One of the challenges I’ve come up against in giving these basic drawing assignments is the general conception of art as some kind of specific skill or talent. Most of my students have only experienced art as something you either can, or can’t do- primarily because, from what they’ve told me, art classes at school are primarily for the most talented and the kids who aren’t the “best” artists don’t have much interest in them.
What this means for my classes, is, even when the focus of the work is on what each student has to say (rather than the precision with which they can draw a certain thing) I still get a lot of:
“I don’t know how to draw…” and “I can’t do it…”
So, after noticing this attitude from the majority of my students, the third week we talked quite a bit about what it means to be an artist, who can make art, and why. One of the things I tried to stress was the idea that everyone has something important to say- as cliche as it sounds. Most of my students may not be “experts” on any specific aspect of art, and may not have a lot to say on any specific subject- but if there is one thing that they are “experts” about it is their own lives.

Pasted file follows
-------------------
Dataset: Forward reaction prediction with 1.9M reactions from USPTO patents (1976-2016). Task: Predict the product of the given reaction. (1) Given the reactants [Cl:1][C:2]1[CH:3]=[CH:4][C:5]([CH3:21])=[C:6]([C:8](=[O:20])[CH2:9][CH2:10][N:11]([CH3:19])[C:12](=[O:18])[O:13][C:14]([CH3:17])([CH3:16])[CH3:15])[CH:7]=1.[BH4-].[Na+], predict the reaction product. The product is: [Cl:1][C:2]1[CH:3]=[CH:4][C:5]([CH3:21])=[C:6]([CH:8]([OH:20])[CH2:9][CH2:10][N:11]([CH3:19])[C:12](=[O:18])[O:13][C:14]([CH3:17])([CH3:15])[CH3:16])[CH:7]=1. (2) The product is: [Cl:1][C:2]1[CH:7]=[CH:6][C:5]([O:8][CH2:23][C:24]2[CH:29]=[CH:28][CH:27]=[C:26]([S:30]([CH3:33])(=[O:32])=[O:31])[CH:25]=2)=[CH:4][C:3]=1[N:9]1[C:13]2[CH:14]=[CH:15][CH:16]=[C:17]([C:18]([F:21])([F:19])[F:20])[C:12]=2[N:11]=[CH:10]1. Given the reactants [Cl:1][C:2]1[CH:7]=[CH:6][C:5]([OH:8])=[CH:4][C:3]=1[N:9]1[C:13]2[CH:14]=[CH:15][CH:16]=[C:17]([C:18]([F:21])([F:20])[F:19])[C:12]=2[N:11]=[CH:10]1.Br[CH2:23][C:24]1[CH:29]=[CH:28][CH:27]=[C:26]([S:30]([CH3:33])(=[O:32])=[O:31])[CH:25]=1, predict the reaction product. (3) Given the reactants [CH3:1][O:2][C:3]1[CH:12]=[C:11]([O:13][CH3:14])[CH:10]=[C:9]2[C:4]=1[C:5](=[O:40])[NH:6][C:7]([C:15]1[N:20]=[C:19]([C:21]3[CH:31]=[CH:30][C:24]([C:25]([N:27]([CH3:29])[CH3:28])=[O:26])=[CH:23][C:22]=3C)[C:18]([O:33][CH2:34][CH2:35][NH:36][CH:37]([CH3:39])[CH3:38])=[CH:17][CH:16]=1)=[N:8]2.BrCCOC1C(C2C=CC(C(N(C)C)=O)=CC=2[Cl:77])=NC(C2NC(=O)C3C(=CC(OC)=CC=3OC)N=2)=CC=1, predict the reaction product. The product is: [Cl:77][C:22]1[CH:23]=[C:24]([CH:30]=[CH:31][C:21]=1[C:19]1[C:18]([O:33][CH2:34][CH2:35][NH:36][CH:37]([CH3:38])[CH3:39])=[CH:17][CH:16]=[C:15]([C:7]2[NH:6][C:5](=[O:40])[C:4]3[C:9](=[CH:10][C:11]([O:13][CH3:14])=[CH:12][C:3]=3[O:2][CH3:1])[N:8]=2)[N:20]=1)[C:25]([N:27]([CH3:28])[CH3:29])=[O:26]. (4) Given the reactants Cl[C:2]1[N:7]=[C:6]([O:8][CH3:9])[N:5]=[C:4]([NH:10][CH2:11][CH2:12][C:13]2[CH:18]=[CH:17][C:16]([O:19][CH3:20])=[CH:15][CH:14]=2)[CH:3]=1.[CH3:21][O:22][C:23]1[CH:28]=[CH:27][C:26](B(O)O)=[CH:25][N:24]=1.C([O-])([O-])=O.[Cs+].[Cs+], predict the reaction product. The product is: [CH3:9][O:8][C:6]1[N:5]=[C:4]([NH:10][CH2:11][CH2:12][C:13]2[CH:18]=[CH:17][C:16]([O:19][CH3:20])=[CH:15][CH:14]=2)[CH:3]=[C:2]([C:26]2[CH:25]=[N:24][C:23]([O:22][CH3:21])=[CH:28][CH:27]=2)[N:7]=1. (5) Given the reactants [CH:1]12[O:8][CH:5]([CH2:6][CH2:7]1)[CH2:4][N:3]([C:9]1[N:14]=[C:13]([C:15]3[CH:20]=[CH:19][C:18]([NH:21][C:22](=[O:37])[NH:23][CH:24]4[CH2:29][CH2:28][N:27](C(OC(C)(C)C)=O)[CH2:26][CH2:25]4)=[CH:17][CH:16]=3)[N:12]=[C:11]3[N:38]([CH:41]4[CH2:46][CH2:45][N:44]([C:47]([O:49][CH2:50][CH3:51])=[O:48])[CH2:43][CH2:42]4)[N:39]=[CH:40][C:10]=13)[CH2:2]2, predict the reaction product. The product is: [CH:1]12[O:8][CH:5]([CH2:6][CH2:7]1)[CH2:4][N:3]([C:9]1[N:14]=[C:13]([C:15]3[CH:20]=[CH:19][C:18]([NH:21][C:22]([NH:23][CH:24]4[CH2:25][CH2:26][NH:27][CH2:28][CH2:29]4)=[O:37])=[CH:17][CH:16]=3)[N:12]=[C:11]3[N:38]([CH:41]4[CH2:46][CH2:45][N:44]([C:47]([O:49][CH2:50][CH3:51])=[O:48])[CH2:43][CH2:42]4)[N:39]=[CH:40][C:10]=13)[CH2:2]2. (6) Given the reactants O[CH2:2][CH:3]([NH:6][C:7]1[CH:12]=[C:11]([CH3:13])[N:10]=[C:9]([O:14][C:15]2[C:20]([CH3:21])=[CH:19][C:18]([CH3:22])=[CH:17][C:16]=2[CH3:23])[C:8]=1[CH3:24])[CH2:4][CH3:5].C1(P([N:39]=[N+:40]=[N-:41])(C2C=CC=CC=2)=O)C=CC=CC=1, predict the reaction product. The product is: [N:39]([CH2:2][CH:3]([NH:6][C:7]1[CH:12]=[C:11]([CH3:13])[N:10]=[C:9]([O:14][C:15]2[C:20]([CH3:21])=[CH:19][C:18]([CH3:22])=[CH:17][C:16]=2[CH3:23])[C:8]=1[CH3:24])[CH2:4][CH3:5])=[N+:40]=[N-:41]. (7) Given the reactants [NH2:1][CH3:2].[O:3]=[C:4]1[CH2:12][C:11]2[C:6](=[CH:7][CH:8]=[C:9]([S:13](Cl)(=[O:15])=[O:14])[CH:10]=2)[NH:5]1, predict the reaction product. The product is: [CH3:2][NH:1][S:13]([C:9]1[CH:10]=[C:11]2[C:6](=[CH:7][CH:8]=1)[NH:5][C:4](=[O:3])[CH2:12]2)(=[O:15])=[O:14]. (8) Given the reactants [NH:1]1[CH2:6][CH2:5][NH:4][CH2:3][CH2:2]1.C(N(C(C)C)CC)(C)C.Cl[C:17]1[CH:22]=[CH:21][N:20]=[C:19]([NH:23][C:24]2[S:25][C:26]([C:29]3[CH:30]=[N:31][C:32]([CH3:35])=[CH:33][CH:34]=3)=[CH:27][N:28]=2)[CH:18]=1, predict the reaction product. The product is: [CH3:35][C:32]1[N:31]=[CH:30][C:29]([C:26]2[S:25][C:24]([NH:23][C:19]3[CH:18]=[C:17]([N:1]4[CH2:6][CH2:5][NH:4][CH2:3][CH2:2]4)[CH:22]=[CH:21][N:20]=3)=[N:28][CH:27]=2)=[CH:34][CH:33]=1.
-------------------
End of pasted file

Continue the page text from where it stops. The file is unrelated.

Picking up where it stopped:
With this in mind, this week’s assignment focused on telling the story of their own lives. As a group, we came up with a variety of topics they would like to respond to within the pages of the book, then we set to work creating the physical books and filling up the pages.
Here is an example of what one of the finished books looked like:
The topics for each page are as follows:
- (Title Page).
- Where I was Born.
- My Home.
- Hy Heritage.
- My Friends and Family.
- Things I Like.
- Things I Dislike.
- The Best Thing About my Life.
- The Worst Thing About my LIfe.
- Things I Hope For.
Obviously, with nine pages for each of my students, I have more results than would make sense to put on this blog. So, the next few posts will be a selection of responses for each themed page.